DECONSTRUCTIVISM (1975 – PRESENT)
Deconstructivism is an assemblage of unrelated parts to form a building. Each building exhibits a bit of chaos and still refrains from utter confusion. Frank Gehry is credited with popularizing the style. The style is artistic in nature with no sensible logic presented. Disassembly of the building components and reassembly in a new way is inherent in the style. Architects designing in this style break away from rectilinear construction and explore new massing techniques. The "metaphysics of presence" as defined by Jacques Derrida is the main philosophy followed by deconstructivists.
- Unrelated forms.
- Abstract in nature.
- Smooth exterior surfaces.
- Contrast of shapes and forms.
- Large expanses of a single material (glass, metals, stones, etc.).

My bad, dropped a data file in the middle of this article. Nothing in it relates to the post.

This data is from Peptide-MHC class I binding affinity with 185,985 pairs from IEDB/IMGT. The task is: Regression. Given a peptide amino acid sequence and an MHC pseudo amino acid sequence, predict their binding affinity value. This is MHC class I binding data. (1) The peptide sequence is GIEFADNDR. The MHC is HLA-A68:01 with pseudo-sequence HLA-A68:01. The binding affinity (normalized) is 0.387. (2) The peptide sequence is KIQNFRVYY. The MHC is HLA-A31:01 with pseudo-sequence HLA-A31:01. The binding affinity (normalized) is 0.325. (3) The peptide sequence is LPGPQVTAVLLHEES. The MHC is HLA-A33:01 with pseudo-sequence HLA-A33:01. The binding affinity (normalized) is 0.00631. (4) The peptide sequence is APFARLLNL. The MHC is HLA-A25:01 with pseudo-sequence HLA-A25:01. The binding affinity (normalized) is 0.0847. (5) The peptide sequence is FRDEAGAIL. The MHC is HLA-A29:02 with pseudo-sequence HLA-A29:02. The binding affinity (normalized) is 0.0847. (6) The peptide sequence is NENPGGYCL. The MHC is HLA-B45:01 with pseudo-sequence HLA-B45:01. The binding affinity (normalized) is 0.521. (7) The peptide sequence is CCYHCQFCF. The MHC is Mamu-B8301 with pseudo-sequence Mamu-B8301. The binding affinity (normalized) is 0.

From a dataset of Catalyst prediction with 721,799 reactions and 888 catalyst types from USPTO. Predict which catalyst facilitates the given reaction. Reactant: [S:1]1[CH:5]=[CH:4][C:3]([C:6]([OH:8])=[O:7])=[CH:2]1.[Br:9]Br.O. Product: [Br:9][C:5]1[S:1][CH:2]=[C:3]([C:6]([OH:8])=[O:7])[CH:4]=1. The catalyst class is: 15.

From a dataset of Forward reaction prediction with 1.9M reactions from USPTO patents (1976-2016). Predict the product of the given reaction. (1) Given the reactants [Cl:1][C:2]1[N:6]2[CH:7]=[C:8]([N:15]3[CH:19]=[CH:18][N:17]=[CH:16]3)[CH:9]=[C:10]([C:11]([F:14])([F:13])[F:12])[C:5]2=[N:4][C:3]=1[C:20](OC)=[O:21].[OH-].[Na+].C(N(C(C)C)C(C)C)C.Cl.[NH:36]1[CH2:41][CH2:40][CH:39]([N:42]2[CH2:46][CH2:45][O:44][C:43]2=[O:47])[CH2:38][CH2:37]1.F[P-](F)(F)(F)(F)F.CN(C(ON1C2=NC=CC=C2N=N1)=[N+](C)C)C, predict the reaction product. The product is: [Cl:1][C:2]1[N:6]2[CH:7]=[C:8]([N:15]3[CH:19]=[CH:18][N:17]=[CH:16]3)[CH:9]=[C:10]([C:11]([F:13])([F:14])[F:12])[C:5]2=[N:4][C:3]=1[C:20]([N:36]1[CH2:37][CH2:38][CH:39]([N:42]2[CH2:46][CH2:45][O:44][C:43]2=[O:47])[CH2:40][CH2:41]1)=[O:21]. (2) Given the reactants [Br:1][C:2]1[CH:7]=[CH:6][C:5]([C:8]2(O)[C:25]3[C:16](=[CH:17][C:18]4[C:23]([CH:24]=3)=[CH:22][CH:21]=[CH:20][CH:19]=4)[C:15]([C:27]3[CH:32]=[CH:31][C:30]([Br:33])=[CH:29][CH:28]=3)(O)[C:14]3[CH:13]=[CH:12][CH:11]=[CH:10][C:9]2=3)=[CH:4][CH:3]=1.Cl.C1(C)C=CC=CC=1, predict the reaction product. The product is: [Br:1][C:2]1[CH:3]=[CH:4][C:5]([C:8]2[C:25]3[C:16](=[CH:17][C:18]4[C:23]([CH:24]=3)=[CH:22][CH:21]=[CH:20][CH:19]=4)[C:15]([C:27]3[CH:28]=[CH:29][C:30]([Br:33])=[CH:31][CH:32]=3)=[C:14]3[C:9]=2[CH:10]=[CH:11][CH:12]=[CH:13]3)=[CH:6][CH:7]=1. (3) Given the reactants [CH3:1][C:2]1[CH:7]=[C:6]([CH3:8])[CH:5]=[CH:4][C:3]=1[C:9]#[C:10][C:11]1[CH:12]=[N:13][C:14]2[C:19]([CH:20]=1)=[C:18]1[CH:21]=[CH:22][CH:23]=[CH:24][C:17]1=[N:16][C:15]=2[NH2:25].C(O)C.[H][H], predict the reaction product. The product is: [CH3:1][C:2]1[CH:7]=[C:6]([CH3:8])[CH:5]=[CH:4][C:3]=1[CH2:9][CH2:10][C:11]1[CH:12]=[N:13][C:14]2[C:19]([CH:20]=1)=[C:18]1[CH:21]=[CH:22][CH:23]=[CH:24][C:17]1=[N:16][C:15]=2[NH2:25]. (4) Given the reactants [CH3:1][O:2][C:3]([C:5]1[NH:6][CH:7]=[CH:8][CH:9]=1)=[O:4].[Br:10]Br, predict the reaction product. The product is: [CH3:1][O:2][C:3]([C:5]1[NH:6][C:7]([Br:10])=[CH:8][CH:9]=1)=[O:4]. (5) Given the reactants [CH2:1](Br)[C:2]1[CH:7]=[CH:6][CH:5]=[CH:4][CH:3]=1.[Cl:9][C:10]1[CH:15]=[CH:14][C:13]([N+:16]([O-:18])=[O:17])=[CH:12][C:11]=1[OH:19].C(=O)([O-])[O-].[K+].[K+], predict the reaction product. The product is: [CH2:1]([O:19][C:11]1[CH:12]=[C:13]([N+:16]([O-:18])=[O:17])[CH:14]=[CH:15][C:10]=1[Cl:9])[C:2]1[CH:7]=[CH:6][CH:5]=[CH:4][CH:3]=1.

- Window frames often hidden in the walls.
- Simple metal frame doors.
- Exposed materials.
Deconstructivist buildings are rare in Alaska and should be considered eligible individually. These buildings must exhibit a majority of the primary features and some secondary features. Integrity of design, materials, and workmanship are extremely important when evaluating this building style. Setting is less important but still relevant in the assessment. Location, feeling and association are not crucial.
Derrida, Jacques, Peter Eisenman, Jeffrey Kipnis, and Thomas Leeser. Chora I Works. New York: Monacelli Press. 1997
Johnson, Phillip and Mark Wigley. Deconstructivist Architecture: The Modern Museum of Art, New York. New York: Little Brown and Company, 1988
Wigley, Mark. The Architecture of Deconstruction: Derrida's Haunt, Cambridge, MA: MIT Press, 199